The new capital investments build upon a number of successful programs and services introduced in recent years, including the INSIGHT Program (adolescent mental health day treatment program), Strongest Families Program, mental health walk-in clinics, Student Well-Being Teams, and transition housing partnership with Canadian Mental Health Association – PEI to name a few.
In 2016-17, there were approximately 12,000 referrals to community mental health and addictions.
• 43 per cent were for addictions care
• 57 per cent were for mental health care
Over the past year, Health PEI worked with CannonDesign Ltd., one of the world’s leading planning and design firms, to consult with over one hundred key partners, including front line health care providers, government departments, community organizations, and, most importantly, patients and their families to determine the program needs and what infrastructure would be best suited to care for Islanders faced with mental health and addiction issues.
The input gathered during consultations, a review of existing programs, services and sites, in conjunction with current and emerging best practices in mental health and addictions care from around the world, informed the priorities and capital investments announced.
Five-Year Capital Investment Highlights:
• establish E-Mental Health Solutions (beginning in 2018-19):
supporting real-time access to information, resources, tools and supports for Islanders and health care providers (e.g. rural tele-mental health services; online self-scheduling; virtual therapies and peer counseling)
• Four (4) Community Access Centres/Hubs (operational in 2019-20):
providing robust collaborative community-based mental health and addiction services – treatments, rehabilitation and supports – to Islanders closer to home. To be located in Charlottetown, Summerside, West Prince and Kings County.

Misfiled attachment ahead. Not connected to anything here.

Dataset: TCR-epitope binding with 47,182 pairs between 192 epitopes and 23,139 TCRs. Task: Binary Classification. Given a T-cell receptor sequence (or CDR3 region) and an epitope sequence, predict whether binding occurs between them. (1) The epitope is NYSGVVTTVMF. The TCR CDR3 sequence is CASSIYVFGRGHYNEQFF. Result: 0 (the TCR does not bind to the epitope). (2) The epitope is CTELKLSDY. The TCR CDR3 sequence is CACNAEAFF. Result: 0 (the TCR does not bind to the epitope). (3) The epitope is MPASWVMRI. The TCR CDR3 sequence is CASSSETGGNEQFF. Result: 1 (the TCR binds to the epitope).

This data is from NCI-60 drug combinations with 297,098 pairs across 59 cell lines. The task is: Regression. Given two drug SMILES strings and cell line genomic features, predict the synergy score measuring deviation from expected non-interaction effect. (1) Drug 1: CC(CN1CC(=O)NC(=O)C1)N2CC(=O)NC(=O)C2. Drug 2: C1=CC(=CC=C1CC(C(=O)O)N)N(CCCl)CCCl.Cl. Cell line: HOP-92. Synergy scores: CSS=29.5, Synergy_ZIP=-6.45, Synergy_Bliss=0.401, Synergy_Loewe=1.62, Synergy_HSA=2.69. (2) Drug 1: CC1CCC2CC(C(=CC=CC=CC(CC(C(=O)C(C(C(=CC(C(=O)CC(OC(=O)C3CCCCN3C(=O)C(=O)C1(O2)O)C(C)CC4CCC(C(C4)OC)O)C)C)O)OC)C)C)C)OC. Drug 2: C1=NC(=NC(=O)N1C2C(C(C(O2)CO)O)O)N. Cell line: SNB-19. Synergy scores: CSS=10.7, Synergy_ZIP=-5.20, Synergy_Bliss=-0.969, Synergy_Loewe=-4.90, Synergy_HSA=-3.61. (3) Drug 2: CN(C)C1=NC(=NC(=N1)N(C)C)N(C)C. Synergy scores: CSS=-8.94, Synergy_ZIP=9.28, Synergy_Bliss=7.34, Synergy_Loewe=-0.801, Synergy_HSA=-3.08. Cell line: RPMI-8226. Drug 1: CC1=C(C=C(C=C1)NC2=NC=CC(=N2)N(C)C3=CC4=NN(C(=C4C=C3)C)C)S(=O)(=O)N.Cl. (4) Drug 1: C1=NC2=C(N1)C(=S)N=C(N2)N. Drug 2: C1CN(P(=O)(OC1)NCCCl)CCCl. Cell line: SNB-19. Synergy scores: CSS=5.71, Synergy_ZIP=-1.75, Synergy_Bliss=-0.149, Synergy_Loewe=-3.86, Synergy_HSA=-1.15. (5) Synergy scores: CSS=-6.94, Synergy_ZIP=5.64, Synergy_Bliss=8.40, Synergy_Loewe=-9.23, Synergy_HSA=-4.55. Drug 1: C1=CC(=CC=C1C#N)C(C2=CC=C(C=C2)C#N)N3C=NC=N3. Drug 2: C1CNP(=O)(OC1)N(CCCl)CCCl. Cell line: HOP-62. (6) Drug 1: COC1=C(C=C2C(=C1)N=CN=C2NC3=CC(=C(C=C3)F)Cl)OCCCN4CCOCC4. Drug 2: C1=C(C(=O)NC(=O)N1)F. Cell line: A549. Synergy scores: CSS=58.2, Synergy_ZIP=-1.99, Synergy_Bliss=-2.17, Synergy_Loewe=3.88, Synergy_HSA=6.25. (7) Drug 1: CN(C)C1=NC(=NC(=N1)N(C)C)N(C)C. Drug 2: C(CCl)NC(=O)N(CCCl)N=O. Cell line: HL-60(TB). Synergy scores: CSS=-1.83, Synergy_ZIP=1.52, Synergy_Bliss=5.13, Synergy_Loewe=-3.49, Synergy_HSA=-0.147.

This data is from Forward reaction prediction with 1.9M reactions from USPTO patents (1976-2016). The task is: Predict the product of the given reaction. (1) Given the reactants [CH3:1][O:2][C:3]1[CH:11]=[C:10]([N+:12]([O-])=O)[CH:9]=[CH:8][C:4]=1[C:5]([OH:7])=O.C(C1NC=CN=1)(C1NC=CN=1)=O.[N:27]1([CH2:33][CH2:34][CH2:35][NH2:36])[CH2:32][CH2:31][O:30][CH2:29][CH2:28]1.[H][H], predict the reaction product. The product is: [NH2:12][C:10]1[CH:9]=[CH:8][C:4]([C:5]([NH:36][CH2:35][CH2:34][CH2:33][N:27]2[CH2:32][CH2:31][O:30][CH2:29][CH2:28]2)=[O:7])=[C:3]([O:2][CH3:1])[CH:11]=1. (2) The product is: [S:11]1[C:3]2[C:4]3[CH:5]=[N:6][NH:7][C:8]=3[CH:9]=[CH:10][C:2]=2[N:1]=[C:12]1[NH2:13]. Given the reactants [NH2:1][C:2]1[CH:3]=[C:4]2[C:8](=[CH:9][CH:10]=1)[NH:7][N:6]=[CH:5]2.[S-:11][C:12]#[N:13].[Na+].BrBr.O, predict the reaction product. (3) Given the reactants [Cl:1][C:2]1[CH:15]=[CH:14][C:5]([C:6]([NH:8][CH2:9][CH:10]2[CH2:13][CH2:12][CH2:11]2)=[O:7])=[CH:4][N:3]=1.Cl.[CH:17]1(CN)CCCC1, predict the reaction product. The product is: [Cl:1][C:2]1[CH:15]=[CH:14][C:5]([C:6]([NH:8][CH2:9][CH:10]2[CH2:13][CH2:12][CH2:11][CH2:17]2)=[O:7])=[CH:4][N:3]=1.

• New Structured Housing Unit and Adult Day Treatment Program Site (operational in 2020-21):
an 8-bed structured housing facility on the grounds of the current Hillsborough Hospital, providing care for patients with complex needs as they transition from hospital to the community and day treatment for patients who do not require hospitalization.
• New dedicated Mental Health & Addictions Emergency Department and Acute Stabilization Unit (operational in 2021-22):
a new 12-bed dedicated department (8 emergency treatment spaces and a 4-bed stabilization unit) to be co-located at the Queen Elizabeth Hospital, providing dedicated and timely access to trained mental health and addictions clinicians.
• New Mental Health Residential Services (operational in 2021-22 and 2022-23):
located in Charlottetown and Summerside, providing long-term housing with community mental health supports for individuals living with mental illness